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Many people favor school calendar flexibility

Elected leaders, teachers and students all agree a school calendar that ends the first semester before Christmas break makes great sense, but whether that can happen depends on the state legislature, not the local school board.

Originally, school calendars were decided by local school boards with input from the citizens. But the N.C. General Assembly passed a school calendar law in 2004, and officially enacted in 2005, at the urging of the tourism industry. The law said schools can start no earlier than the Monday closest to Aug. 26 and end no later than the Friday closest to June 11.

Prior to 2005, many schools in the state opened during the first week of August and ended in May, according to a 2017 report from the General Assembly’s Program Evaluation Division.

Stanly County School Superintendent Jeff James says the current calendar creates many issues for students, notably that it pushes exams until mid-January each year instead of being before Christmas; and it created issues for early high school graduates who couldn’t enroll in a college because the school calendar is not aligned with the college calendar.

James first presented the calendar flexibility resolution to the school board during a special meeting on Dec. 12. The board passed the resolution and requested the Stanly County Commission pass a resolution in support.

And it did.

“The commissioners took unanimous action in favor of the resolution at our first meeting in January,” said Matthew Swain, chairman of the county commissioners.

Swain is a proponent of the resolution.

“I wholeheartedly supported this resolution because I see the impact firsthand as an educator myself,” Swain said. “It makes it difficult for students to participate in Career and College Promise courses when they start two weeks prior to our current school year. You could also see the negative ramifications earlier this month when local high school students were trying to prepare for exams at the high school level, and start a new semester of classes at the college level.”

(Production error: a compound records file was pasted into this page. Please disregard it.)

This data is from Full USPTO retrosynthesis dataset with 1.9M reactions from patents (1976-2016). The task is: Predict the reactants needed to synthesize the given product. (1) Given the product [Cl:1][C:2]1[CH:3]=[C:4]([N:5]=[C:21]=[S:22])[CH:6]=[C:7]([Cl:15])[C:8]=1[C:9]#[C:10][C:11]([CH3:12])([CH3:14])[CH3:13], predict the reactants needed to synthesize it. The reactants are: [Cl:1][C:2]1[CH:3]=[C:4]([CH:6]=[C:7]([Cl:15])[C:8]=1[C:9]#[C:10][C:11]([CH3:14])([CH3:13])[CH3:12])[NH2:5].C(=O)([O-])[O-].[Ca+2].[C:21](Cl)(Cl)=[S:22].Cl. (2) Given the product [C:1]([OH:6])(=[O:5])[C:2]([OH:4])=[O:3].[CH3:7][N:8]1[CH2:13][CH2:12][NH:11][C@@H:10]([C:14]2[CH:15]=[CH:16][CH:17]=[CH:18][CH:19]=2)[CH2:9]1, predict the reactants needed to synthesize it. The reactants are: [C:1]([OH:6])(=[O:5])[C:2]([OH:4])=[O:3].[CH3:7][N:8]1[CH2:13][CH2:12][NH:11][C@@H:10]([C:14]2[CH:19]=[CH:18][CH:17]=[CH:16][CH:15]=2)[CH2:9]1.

Patty Crump is a parent, a former teacher and current school board member. She is in favor of the calendar change.

“Our state’s local school systems should have the right to a flexible calendar,” Crump said via Twitter. “This would be in the academic best interest of our students, hands down.”

“I believe if the public school calendar mirrored the community college calendar that it would benefit our students as it relates to the exam schedule,” said Danny Poplin, executive director of curriculum and instruction at SCS. “It would eliminate the ‘catch-up’ of being out for two weeks over the holiday break. It would also give teachers adequate time for semester change over.”

Students and teachers who spoke out on the issue are also in favor of an earlier start.

“The main issue I have is that testing is after Christmas break,” said Sandra Liberman, a math teacher at Albemarle High School.

She added that though students have about a week of classes before exams, “it’s really not the most efficient use of time to get back into school mode.”

“The worst problem is not having testing until after break,” said Karmalana Wilder, a sophomore at Albemarle High. “As a student, I want to be spending my Christmas break celebrating with my family and enjoying everyone and all the craziness that is family coming in, but I also need to take time to study for my exams and it kind of takes away from my Christmas break.”

Emma Freeman, a senior at Albemarle, said it “just flows naturally” having exams before Christmas break and it’s a lot easier to retain the information and apply it to the test.

Freeman said it makes a lot of sense to start the school year earlier in August because that’s the college schedule and it just “makes a lot more sense to be on the same pattern with colleges.”

Liberman said there’s a lot of pressure on schools, teachers and students to perform well on the end of course exams, so schools want to have every benefit possible, which includes taking the exams before Christmas.

Wilder plays fall sports which start in the beginning of August.

“It wouldn’t really make much difference to start earlier because I’m already at the school so much,” she said.

Not all people favor the resolution though.

Starting school in early August would “cut two weeks off of summer break for our kids,” said Amber Taylor in a comment on The Stanly News & Press’ Facebook page.

“I don’t understand how this makes anything better,” added Kaila Chaves in another comment on The SNAP’s page. “Parents plan trips for their kids. The ones that work have the summer planned out with kid’s activities and baby sitters.”

Contact Chris Miller at 704-982-2122.

About Chris Miller

Chris Miller has been with the SNAP since January 2019. He is a graduate of NC State and received his Master's in Journalism from the University of Maryland. He previously wrote for the Capital News Service in Annapolis, where many of his stories on immigration and culture were published in national papers via the AP wire.

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